To employ the ultimate understatement, it has been interesting.
No matter in what setting we find ourselves, no matter what life hands us, we can make that setting or situation our study. It can become our classroom, if not a journey, for learning. Having supervised 20 or more women for a decade, my own journey necessarily led me to study women.
OK, I know this is treading dangerous ground where nameless ambushers await, but somebody must do it. But first, ask my oldest sister who is 88, my teenage granddaughters or any of my female colleagues if they think I am chauvinistic or “anti-woman.” On second thought, there are one or two of my female colleagues whom I hope you don’t ask.
The reason someone must broach the subject is that today many voices are denying the need of fatherhood as well as the very reality of sex differences. Feminist Gloria Steinem once called research on sex differences “anti-American.” On an ABC News Special called “Men, Women, and the Sex Difference,” Steinem claimed research on sex differences “is what’s keeping us down.”
Attorney Gloria Allred (bet we all know of her; what male public figure has she not brought suit against?) on the same news show said, “Talk about sex differences is harmful to our daughters’ lives, and I’m very angry about it.”
One could say Steinem and Allred have at least half a point. Why indeed do research on sex differences when those differences stand right before our eyes already, each and every day? Ask any 10 women if they had rather get up and go to work every morning or stay home with their children. Ask them if they would rather be kindergarten teachers or airplane mechanics. Observe 10 boys to see if they are more interested than girls in dollhouses.
True scientific methodology requires that we observe, record, theorize and test.
Four observations are recorded below. I will leave it to readers to theorize and test. In offering the observations, I do not argue that biology is destiny, but that it is darn good statistical probability. I wish to provoke thought more than to win an argument. The observations are over-simplifications, but not distortions. And they will either gladden, maddenvor sadden.
Observation 1: Women are more expressive than men. Not more talkative, but more demonstrative. They use their hands and facial expressions more. In this area, on the whole, men resemble toads.
Observation 2: Women are more nurturing. Androgyny, that great enemy of femininity and masculinity, says men and women should be equally nurturing.
Reality says men can never be equal to women in nurturing, but this doesn’t mean men can’t be good fathers or that they wouldn’t give their lives for their wives or children.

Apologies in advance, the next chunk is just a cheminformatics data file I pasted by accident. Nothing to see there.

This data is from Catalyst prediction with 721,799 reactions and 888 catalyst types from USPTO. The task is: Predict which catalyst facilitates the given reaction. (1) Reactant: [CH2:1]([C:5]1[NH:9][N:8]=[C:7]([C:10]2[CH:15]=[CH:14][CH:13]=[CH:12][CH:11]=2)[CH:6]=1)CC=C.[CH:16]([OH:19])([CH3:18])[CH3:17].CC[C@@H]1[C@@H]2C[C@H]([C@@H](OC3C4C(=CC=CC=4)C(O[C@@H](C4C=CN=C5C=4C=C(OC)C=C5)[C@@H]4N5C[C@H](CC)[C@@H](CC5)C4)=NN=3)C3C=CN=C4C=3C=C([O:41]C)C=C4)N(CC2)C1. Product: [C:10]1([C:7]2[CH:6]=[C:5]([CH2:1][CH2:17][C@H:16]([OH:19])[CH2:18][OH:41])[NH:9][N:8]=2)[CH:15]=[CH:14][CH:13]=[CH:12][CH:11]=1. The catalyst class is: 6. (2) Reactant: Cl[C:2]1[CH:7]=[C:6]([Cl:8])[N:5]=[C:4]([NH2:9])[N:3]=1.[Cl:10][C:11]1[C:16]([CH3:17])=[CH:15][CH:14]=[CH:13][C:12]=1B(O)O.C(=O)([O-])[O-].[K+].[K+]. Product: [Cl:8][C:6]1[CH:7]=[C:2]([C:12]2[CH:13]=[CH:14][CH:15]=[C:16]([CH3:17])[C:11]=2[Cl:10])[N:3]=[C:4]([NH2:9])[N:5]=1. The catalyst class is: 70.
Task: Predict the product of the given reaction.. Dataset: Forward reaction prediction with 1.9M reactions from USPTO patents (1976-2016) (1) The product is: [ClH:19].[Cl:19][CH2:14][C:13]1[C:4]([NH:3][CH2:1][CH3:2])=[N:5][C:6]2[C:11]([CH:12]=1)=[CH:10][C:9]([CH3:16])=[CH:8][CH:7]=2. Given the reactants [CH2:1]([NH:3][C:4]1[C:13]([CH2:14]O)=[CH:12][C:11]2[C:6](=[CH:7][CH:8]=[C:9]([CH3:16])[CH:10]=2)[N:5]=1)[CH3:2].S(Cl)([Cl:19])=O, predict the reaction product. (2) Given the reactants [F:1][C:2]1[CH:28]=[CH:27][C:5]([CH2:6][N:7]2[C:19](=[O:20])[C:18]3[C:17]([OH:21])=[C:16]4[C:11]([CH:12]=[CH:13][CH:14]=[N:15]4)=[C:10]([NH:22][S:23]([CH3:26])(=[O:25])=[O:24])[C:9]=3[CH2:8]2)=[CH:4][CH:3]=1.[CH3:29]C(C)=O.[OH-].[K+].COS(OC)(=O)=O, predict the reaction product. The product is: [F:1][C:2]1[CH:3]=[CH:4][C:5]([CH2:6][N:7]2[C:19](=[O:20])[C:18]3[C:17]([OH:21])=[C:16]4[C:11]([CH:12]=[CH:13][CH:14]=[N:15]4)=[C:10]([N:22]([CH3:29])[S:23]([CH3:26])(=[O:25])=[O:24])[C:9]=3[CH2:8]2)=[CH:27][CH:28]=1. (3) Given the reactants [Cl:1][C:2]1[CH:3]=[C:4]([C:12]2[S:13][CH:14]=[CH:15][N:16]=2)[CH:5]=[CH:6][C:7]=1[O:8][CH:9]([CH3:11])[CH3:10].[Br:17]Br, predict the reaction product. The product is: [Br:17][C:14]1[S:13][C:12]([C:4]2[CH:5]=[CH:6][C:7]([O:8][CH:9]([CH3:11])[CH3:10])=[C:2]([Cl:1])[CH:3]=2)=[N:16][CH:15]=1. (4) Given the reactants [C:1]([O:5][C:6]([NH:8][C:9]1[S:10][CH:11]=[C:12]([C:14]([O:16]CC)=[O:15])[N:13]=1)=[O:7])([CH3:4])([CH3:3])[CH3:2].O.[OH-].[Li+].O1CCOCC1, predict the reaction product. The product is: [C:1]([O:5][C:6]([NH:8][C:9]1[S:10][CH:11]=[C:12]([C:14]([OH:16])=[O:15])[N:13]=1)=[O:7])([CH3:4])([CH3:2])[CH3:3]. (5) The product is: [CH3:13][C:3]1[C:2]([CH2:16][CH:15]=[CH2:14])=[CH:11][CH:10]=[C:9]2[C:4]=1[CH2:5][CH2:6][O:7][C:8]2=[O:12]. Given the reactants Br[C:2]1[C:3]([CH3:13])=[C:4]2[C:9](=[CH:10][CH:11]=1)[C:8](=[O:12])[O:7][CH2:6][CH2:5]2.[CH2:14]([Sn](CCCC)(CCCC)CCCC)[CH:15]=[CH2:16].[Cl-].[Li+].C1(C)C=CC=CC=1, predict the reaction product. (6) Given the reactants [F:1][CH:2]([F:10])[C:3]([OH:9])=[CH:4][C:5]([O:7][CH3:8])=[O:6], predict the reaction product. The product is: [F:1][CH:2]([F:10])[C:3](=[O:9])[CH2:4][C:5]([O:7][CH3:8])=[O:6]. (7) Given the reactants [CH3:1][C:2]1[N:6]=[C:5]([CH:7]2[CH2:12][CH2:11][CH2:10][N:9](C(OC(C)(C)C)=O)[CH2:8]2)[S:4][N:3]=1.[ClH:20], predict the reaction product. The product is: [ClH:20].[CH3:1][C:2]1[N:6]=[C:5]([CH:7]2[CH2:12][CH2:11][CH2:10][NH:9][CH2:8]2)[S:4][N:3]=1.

Observation 3: Women are less prone to violence. Gangs and violence are primarily the domain of males. As a teacher, I broke up only one girl fight and too many boy fights to count. (Truthfully, the girl fight was bloody; the boy fights weren’t.)
Observation 4: Women are less physical than men. Yes, there are women wrestlers and boxers, but how many women are NFL quarterbacks? How many could survive as one?
It is the denial of realities such as these that touch the very issue of fatherhood, certainly of masculinity. Where and how often do we hear anyone in the entertainment or literary world praising fatherhood or masculinity? Certainly not on TV sitcoms where Dad is usually a doofus.
Just as Newsweek declared “We’re all socialists now,” Vanity Fair Magazine may soon proclaim, “We’re All Sexless Now.” But dissident feminist Camille Paglia begs to differ. Unlike most feminists, she defends men and fathers: “It is a male society that has freed me as a woman. Let’s stop being small-minded about men and acknowledge what treasures they have poured into our culture.”
All of those women I have known (except maybe two) think as Paglia does. No wonder their sons have turned out so well. No wonder their husbands are good fathers.
One of America’s most urgent social problems is fatherhood, and the problem is directly tied to the sexual suicide that is seeping into our collective psyche.
More than ever before, we need faithful, attentive fathers. We also need more challengers of such destructive notions as “a genderless society” that is fostered mainly by entertainers, writers and academics.
Father’s Day is a good time to reflect on that need.
Roger Hines is a retired high school English teacher in Kennesaw.